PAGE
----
Last week we continued our discussion about the importance of single limb training and how frontal plane motion of the knee in the absence of excessive pronation and excessive pelvic motion may be more associated with weakness in the hip complex. This week, we will conclude this discussion on single limb training by looking at the hip.
Keeping in mind, the intent of this entire discussion is criterion based progression. The criteria for progressing single limb training from one level to another is the fact that the athlete is able to perform the previous level while demonstrating good technique and control at the foot/ankle, knee and hip. So specifically, what are we looking for at the hip?
As previously mentioned, sometimes due to our hyper focus on the knee, we forget about the hip/core and to closely asses what motion is occurring at the hip. Is it the pathological motion at the hip that is driving the frontal plane motion at the knee?
In single limb training, there are three predictable patterns that athletes fall into.
This is one of the most common and is easiest to identify by what happens on the contralateral side to the stance limb. In this case, the athlete is standing on his left leg and his gluteus medius on the left side and the core musculature on his right side (obliques, quadratus laborum, multifidus) is weak. The result is that the pelvis drops on the non-stance leg side. This will often lead to a significant shift of center of mass which leads to a loss of balance. This is easily observed by the athlete needing to touch the non-stance leg to the floor in order to maintain balance.
This is one of the most commonly missed compensations that occurs with a weakness in the core and pelvis. In this position, the gluteus medius is placed in a shortened position which has a significant impact on gluteus medius and core (obliques, quadratus laborum, multifidus) EMG activity. Try this! Stand up. Place your fingers lightly on your right gluteus medius. Stand on your right leg and put your left leg back in an athletic position. Feel the muscle contraction and fasciculations occurring in your right gluteus medius. Now, move over in the position represented in the accompanying picture. What happens to what you feel on your glut? You should feel a significant reduction in muscle contraction or almost completely inactive. By putting your gluteus medius and core in this shortened position, you significantly reduce the muscles' contractual ability.
This is really important to identify. If this is not identified, then the likelihood that this will be missed in single leg training is increased. If that is the case, then training that is being performed to improve gluteus medius and core strength will be much less effective and the athlete will be progressed to a level that they are not ready or capable of performing properly. This also means the athlete could potentially be progressed to return to sport with this residual weakness which will put them at risk of re-injury with return to sport.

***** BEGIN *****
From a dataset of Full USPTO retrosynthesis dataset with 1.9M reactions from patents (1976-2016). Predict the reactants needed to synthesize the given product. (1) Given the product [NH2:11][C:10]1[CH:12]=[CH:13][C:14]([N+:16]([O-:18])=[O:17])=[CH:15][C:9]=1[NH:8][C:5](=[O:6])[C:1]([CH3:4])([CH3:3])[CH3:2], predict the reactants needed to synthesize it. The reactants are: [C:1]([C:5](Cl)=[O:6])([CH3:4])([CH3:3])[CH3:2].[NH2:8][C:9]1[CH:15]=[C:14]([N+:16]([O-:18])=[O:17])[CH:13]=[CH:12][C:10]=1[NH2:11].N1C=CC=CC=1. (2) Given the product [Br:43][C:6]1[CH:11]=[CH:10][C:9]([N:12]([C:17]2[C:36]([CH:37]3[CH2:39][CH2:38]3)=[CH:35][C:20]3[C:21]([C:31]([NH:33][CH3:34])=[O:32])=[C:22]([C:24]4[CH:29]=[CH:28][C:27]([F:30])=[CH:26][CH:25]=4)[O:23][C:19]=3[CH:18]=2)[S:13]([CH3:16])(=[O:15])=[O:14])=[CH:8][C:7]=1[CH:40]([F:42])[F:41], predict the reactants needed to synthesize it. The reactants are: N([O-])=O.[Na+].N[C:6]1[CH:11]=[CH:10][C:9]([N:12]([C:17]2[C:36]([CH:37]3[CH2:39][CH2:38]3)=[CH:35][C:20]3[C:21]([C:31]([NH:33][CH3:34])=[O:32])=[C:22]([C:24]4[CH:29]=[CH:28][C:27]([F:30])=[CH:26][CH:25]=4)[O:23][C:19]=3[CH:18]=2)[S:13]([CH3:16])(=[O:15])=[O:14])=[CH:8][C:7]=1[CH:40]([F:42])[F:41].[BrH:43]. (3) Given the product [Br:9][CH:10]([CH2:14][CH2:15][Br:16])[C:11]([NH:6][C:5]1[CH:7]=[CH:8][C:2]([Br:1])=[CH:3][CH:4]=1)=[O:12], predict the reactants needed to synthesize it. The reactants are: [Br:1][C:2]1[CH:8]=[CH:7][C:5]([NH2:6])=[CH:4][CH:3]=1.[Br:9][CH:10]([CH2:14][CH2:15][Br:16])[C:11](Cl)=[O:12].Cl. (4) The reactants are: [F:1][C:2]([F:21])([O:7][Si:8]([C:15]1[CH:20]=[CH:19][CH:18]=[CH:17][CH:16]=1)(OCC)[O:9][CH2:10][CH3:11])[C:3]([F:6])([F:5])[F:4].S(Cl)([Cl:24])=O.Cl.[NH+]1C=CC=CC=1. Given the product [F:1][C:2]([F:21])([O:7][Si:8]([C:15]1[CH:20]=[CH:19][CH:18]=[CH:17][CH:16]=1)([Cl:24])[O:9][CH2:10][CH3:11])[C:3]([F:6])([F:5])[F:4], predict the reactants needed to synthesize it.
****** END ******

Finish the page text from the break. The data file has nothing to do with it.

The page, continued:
This motion is a combination of both a trendelenburg and rotation at the hip. This represents more advanced weakness of the gluteus medius and core (obliques, quadratus laborum, multifidus). During this movement, the associated muscle weakness is significant enough that the muscles are failing through a larger range of the motion that they are biomechanically designed to resist.
These individuals are at a much higher risk for severe pathology at the hip (hip labral tears) as well as non-contact athletic low back injuries. In addition to the impact to additional injury potential, this motion also has a significant impact on athletic performance. The magnitude of kinetic energy loss and loss force production is most evident in the lose of vertical jump and sprint speed. These athletes will also have a much higher risk for loss of balance. In jumping sports (basketball and volleyball) this then puts them at greater risk for non-contact ankle injuries.
Two simple exercises that can drive improvement in the hip/core strength is the side plank and plank.
EMG studies of the side plank show significant EMG activity in both the gluteus medius in addition to the obliques and quadratus laborum. The side plank is performed incorrectly 80% of the time by athletes. Most of them demonstrate a retro trendelenburg during the movement, rotation of the hips or do not have their hips in line with their feet and shoulders. Ensuring proper technique with this exercise is critical to maximize the training effect.
EMG studies of the plank show significant EMG activity of the multifidus and rectus abdominus when performed correctly. Again, the plank is performed incorrectly 80% of the time by athletes. Most of them demonstrate a flexed hip position or increased spinal extension or rotation of the hips. Ensuring proper technique with this exercise is critical to maximize the training effect.
Next week we will start our discussion on fatigue state training. If you enjoy this blog, please share with your colleagues and follow us on instagram @ bjjpt_acl_guy and twitter at @acl_prevention. #ViPerformAMI #ACLPlayItSafe